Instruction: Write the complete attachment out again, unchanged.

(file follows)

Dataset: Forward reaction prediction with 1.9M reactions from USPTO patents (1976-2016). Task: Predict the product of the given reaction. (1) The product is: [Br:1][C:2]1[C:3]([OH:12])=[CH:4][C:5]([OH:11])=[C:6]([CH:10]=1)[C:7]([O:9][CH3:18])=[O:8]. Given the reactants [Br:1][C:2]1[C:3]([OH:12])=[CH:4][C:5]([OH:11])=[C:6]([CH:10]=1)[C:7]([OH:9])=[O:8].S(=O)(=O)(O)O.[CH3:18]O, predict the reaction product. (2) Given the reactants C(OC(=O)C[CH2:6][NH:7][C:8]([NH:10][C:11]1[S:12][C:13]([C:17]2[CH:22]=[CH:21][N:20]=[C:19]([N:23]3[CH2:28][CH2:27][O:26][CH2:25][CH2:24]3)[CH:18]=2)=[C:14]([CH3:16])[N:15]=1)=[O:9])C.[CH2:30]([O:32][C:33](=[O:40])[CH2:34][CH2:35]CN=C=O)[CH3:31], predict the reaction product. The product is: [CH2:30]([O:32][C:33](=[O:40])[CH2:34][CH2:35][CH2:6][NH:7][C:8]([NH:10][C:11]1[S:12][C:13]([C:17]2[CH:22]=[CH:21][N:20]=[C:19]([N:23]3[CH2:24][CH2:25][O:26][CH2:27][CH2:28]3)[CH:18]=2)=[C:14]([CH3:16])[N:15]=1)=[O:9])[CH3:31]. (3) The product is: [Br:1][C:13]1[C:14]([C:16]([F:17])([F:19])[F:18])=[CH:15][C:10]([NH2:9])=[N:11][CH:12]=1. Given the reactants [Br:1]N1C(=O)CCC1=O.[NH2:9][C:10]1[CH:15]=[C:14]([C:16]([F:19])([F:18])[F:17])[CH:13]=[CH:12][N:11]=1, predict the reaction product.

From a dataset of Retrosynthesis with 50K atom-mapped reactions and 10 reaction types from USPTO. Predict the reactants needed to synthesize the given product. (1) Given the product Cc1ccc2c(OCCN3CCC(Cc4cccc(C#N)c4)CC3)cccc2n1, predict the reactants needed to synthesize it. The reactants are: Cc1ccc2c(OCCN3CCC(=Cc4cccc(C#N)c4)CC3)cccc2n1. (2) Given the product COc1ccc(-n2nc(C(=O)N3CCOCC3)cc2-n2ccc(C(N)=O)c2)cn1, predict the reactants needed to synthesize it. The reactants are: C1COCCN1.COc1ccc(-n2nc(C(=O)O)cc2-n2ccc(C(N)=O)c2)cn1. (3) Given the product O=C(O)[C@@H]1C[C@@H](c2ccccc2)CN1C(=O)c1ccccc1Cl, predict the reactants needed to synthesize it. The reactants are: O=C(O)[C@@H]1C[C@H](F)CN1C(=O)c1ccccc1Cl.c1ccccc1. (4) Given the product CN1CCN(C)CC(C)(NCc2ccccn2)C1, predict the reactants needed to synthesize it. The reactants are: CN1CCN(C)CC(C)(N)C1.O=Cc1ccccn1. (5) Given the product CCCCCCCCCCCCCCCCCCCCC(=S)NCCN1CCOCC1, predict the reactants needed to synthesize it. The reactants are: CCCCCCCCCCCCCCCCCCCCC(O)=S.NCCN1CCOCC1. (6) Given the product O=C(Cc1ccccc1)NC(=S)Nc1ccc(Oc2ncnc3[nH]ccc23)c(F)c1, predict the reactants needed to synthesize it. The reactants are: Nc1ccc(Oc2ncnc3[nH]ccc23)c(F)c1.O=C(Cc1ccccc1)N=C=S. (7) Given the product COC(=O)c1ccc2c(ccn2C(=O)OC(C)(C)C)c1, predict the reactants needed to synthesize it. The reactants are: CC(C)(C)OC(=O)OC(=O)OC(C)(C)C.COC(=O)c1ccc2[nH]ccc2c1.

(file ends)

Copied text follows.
Dataset: Forward reaction prediction with 1.9M reactions from USPTO patents (1976-2016). Task: Predict the product of the given reaction. (1) The product is: [Br:1][C:2]1[C:3]([OH:12])=[CH:4][C:5]([OH:11])=[C:6]([CH:10]=1)[C:7]([O:9][CH3:18])=[O:8]. Given the reactants [Br:1][C:2]1[C:3]([OH:12])=[CH:4][C:5]([OH:11])=[C:6]([CH:10]=1)[C:7]([OH:9])=[O:8].S(=O)(=O)(O)O.[CH3:18]O, predict the reaction product. (2) Given the reactants C(OC(=O)C[CH2:6][NH:7][C:8]([NH:10][C:11]1[S:12][C:13]([C:17]2[CH:22]=[CH:21][N:20]=[C:19]([N:23]3[CH2:28][CH2:27][O:26][CH2:25][CH2:24]3)[CH:18]=2)=[C:14]([CH3:16])[N:15]=1)=[O:9])C.[CH2:30]([O:32][C:33](=[O:40])[CH2:34][CH2:35]CN=C=O)[CH3:31], predict the reaction product. The product is: [CH2:30]([O:32][C:33](=[O:40])[CH2:34][CH2:35][CH2:6][NH:7][C:8]([NH:10][C:11]1[S:12][C:13]([C:17]2[CH:22]=[CH:21][N:20]=[C:19]([N:23]3[CH2:24][CH2:25][O:26][CH2:27][CH2:28]3)[CH:18]=2)=[C:14]([CH3:16])[N:15]=1)=[O:9])[CH3:31]. (3) The product is: [Br:1][C:13]1[C:14]([C:16]([F:17])([F:19])[F:18])=[CH:15][C:10]([NH2:9])=[N:11][CH:12]=1. Given the reactants [Br:1]N1C(=O)CCC1=O.[NH2:9][C:10]1[CH:15]=[C:14]([C:16]([F:19])([F:18])[F:17])[CH:13]=[CH:12][N:11]=1, predict the reaction product.

From a dataset of Retrosynthesis with 50K atom-mapped reactions and 10 reaction types from USPTO. Predict the reactants needed to synthesize the given product. (1) Given the product Cc1ccc2c(OCCN3CCC(Cc4cccc(C#N)c4)CC3)cccc2n1, predict the reactants needed to synthesize it. The reactants are: Cc1ccc2c(OCCN3CCC(=Cc4cccc(C#N)c4)CC3)cccc2n1. (2) Given the product COc1ccc(-n2nc(C(=O)N3CCOCC3)cc2-n2ccc(C(N)=O)c2)cn1, predict the reactants needed to synthesize it. The reactants are: C1COCCN1.COc1ccc(-n2nc(C(=O)O)cc2-n2ccc(C(N)=O)c2)cn1. (3) Given the product O=C(O)[C@@H]1C[C@@H](c2ccccc2)CN1C(=O)c1ccccc1Cl, predict the reactants needed to synthesize it. The reactants are: O=C(O)[C@@H]1C[C@H](F)CN1C(=O)c1ccccc1Cl.c1ccccc1. (4) Given the product CN1CCN(C)CC(C)(NCc2ccccn2)C1, predict the reactants needed to synthesize it. The reactants are: CN1CCN(C)CC(C)(N)C1.O=Cc1ccccn1. (5) Given the product CCCCCCCCCCCCCCCCCCCCC(=S)NCCN1CCOCC1, predict the reactants needed to synthesize it. The reactants are: CCCCCCCCCCCCCCCCCCCCC(O)=S.NCCN1CCOCC1. (6) Given the product O=C(Cc1ccccc1)NC(=S)Nc1ccc(Oc2ncnc3[nH]ccc23)c(F)c1, predict the reactants needed to synthesize it. The reactants are: Nc1ccc(Oc2ncnc3[nH]ccc23)c(F)c1.O=C(Cc1ccccc1)N=C=S. (7) Given the product COC(=O)c1ccc2c(ccn2C(=O)OC(C)(C)C)c1, predict the reactants needed to synthesize it. The reactants are: CC(C)(C)OC(=O)OC(=O)OC(C)(C)C.COC(=O)c1ccc2[nH]ccc2c1.